By Rob Cox
HONG KONG (Reuters Breakingviews) - In a conference room overlooking Victoria Harbour, a senior banker smacked a mahogany table in mock theatricality and caused the tea cup on it to rattle around. Informed that rival HSBC had just anointed a senior executive in Asia with the newly minted role of “Head of Belt and Road Initiative,” the financier exclaimed: “Damn, I wish we had thought of that first.”
It was a common refrain during a week of meetings with Hong Kong’s financial community. HSBC’s move was a brilliant stroke of public relations designed to indulge Beijing in its quest to fulfill President Xi Jinping’s extraordinary ambition to recreate Silk Road trade routes for the modern age. The infrastructural extravaganza spans 80 countries and could involve up to $1.5 trillion of investment over the next decade.
HSBC’s decision was more than just PR, though. As the Western bank with the deepest roots in the region, it should be more immersed in the concept than most of its New York and London rivals in helping to finance projects that will accompany Xi’s vision. And yet a single position at HSBC is telling in another way. It signals an inflating Belt and Road bubble.
The hallmarks of speculative excess go beyond a fancy job title, though it has been a telltale sign from the tech boom to sovereign wealth fund hype. There are the conferences organised around the world, where would-be entrepreneurs come to skim something off the vast sums of development funds looking to build bridges, dig tunnels, lay railroad tracks and dredge ports. Investment advisers show up, too, creating new funds or stock-market indexes for ordinary punters to get in on the action.
And in much the same way that American municipalities are prostrating themselves to host Amazon’s second headquarters, cities from Trieste to Algiers and even far-flung parts of South America – hardly stops on the old Silk Road – are finding ways to market themselves as nodes along the series of land and sea corridors designed to more efficiently connect the world’s soon-to-be largest economy with the rest of the planet.
In short, the elements to make Belt and Road a catch-all for capital misallocation on an epic scale are proliferating. Unlike the last boom China fueled – a largely debt-driven bonanza of unoccupied buildings, ghost cities and underused highways – this time China is hoping to persuade the rest of the world to get carried away.
The People’s Republic is already indicating it won’t be doling out money willy-nilly. Li Ruogu, the former president of the Export-Import Bank of China, said last week that many of the countries hoping to participate in the Belt and Road Initiative didn’t have the needed funds, according to the South China Morning Post. Speaking in Guangzhou, he is reported to have said these nations were already heavily indebted and needed “sustainable finance” and private investment.
It’s a similar concern to the one highlighted last week in Beijing by International Monetary Fund Managing Director Christine Lagarde. “These ventures can also lead to a problematic increase in debt, potentially limiting other spending as debt service rises, and creating balance of payment challenges,” Lagarde said, after noting “the first challenge is ensuring that Belt and Road only travels where it is needed.”
She added: “With any large-scale spending there is sometimes the temptation to take advantage of the project selection and bidding process.” Ignoring the IMF’s worries is another feature of any incipient exuberance. Two years before the great financial crisis, the fund’s chief economist warned about the risks associated with credit default swaps and undercapitalised financial institutions.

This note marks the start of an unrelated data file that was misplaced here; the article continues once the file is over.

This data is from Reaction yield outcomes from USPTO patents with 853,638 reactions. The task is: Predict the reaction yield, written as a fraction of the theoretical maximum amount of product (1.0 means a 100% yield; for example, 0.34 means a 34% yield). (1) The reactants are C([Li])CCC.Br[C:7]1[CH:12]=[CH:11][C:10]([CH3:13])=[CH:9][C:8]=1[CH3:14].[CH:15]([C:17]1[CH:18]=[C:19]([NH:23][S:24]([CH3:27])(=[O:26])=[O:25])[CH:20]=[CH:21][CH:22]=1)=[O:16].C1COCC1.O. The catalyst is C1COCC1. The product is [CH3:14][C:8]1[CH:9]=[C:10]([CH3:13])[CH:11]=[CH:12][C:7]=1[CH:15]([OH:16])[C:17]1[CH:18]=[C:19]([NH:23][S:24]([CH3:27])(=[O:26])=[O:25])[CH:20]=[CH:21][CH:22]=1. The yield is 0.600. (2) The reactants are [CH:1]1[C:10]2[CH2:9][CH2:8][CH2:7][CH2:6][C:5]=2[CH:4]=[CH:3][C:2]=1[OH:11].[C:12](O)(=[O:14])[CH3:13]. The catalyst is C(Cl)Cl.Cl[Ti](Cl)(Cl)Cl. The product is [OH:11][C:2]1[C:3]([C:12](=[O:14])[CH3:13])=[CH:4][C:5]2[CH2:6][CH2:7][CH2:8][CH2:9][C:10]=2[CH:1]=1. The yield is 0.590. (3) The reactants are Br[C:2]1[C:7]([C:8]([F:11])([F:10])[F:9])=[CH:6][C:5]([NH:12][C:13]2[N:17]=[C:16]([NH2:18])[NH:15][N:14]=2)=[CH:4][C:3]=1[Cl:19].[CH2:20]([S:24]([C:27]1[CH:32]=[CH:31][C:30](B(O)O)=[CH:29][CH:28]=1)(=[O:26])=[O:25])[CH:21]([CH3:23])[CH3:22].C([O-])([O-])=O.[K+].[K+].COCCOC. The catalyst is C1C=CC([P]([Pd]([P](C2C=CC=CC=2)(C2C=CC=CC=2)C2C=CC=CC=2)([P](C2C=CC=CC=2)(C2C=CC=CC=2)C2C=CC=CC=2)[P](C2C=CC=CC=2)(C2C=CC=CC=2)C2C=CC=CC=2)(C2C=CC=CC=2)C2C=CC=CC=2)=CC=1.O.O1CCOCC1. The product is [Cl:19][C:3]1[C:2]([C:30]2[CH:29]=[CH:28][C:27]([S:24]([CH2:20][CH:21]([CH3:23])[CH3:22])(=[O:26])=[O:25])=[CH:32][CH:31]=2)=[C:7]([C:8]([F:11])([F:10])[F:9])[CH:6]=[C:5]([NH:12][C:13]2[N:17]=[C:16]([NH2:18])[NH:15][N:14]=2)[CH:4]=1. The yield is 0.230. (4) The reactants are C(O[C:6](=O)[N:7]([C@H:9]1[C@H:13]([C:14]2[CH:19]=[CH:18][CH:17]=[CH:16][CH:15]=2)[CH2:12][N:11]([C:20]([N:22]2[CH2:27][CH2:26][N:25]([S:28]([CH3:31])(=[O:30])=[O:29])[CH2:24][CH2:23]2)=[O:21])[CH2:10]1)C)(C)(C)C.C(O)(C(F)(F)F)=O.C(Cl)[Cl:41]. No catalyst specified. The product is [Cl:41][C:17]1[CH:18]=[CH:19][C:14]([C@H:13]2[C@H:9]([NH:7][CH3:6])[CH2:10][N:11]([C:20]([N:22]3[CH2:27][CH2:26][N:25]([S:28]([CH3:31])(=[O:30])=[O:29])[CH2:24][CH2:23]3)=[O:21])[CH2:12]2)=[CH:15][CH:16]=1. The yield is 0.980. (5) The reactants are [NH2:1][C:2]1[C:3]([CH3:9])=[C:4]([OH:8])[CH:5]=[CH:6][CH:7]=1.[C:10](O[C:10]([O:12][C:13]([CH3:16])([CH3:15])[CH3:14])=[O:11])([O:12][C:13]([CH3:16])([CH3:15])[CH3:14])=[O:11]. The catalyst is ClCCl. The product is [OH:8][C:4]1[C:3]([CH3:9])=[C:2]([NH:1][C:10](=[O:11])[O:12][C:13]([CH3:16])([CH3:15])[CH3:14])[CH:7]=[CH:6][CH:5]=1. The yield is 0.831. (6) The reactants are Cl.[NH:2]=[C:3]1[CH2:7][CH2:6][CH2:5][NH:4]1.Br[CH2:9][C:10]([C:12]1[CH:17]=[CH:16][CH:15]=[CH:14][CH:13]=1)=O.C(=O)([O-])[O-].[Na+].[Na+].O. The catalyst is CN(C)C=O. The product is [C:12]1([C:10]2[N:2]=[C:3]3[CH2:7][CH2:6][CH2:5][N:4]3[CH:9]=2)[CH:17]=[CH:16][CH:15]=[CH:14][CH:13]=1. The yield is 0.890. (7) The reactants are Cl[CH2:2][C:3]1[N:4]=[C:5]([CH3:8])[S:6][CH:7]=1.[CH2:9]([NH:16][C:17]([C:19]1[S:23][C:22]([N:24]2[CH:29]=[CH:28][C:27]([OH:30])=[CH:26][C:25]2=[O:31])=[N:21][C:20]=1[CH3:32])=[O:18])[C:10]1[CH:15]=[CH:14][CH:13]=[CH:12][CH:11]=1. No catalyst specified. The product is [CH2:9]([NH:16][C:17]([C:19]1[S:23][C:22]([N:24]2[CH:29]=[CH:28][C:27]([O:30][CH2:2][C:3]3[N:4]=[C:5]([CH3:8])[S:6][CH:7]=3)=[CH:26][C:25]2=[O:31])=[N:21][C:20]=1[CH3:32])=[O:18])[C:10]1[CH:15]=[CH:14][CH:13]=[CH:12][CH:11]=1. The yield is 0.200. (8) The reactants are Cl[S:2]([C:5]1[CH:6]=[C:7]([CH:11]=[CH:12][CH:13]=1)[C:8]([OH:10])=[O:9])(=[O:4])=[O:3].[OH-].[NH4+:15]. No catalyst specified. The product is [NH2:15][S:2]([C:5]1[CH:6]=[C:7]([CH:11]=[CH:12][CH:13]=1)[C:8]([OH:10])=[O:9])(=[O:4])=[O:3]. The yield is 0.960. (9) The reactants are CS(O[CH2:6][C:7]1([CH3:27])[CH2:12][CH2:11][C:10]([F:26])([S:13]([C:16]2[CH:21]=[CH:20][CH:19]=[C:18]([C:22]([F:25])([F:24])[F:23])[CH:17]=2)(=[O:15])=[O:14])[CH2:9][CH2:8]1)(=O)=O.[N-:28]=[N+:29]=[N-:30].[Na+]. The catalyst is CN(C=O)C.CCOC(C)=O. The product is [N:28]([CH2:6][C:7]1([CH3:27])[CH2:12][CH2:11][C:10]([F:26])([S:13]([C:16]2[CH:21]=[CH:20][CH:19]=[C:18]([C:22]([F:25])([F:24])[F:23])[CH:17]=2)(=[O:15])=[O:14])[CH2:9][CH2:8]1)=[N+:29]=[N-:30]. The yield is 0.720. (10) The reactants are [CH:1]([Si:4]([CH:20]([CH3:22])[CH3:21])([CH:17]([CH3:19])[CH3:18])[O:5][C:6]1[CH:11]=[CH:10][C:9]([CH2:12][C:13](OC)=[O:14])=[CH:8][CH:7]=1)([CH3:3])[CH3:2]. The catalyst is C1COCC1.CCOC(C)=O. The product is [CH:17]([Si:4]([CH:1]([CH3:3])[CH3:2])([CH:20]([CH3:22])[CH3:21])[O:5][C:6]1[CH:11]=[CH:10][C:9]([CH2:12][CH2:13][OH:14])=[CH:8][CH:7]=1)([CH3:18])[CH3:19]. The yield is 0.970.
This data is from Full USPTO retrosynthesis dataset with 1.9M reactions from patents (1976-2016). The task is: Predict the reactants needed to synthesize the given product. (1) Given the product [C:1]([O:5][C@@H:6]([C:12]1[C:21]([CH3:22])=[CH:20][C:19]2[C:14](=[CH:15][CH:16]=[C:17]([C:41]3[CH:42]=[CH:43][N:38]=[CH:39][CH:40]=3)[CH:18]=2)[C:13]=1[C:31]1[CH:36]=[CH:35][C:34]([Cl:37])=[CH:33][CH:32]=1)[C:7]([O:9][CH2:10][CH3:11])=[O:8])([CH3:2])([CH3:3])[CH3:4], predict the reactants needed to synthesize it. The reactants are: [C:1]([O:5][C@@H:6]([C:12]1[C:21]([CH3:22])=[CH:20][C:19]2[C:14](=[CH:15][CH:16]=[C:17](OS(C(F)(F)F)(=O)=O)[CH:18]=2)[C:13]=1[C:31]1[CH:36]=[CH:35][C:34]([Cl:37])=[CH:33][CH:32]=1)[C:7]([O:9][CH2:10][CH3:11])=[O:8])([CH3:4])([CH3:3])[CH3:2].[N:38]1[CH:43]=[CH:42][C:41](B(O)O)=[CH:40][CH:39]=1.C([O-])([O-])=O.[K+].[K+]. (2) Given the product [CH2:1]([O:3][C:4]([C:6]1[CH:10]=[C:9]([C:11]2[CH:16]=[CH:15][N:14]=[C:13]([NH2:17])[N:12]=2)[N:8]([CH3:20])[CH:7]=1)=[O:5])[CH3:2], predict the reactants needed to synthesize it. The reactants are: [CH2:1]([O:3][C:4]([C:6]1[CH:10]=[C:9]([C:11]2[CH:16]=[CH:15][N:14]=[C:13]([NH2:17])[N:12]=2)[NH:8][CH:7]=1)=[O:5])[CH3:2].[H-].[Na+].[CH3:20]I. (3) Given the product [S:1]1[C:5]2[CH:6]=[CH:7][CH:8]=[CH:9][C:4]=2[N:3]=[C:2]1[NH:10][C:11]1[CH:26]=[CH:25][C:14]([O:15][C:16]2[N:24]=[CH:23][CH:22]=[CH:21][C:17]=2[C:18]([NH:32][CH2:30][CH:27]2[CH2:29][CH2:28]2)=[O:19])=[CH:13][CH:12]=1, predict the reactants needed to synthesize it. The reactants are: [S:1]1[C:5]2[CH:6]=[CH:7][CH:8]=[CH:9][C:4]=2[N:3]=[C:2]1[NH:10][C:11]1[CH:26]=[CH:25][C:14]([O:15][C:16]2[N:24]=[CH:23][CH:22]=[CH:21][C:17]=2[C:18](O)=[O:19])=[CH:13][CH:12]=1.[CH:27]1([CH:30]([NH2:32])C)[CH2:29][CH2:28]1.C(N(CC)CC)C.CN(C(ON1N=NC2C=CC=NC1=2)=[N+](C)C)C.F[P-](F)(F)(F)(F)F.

It therefore would pay to heed some of the anecdotal signs surrounding BRI, the acronym by which Xi’s initiative is now known (an improvement on OBOR, for One Belt, One Road). For instance, there’s the upcoming event at Hong Kong’s Convention and Exhibition Centre, charging HK$3,200 ($408) to attend (with a 30 percent discount for “Belt and Road Portal User”). Further afield, similar events have taken place from Duisberg, Germany, to Bruges, Belgium, not to mention in the many countries China has identified as BRI-worthy.
Investment funds are fueling the hype, too. In February, a division of HNA, the sprawling Chinese travel-to-finance conglomerate, said it would develop two funds targeting more than $3 billion of related infrastructure investments. Last month, Invesco, the asset manager, started the Belt and Road Bond Fund. And on Monday, Nomura published an extensive research report on how investors can capitalize on BRI, including a list of the 10 best Hong Kong - and China - listed stocks with exposure to the whole extensive project.
Even M&A may play a part. Although acquisitions of foreign assets by Chinese companies have been curtailed, bankers in Hong Kong say the government is willing to bless transactions that have a Belt-and-Road flavour. That has included deals as speciously connected to the endeavour as last year’s takeover of a Brazilian port terminal in Curitiba for nearly $1 billion by China Merchants Port Holdings. Though Brazil was no Silk Road hotspot, it suggests that anything that can be deemed helpful to Xi’s global trade ambitions may get an approving nod from Beijing.
That hints at the danger of BRI’s historic scale. There is little doubt that China can beneficially transform the way goods and people travel across the globe. As banks redesign their organisation charts and asset managers dream up new products, though, the one sure bet is that the Belt and Road will pave the way for many investors to lose their shirts along the way.
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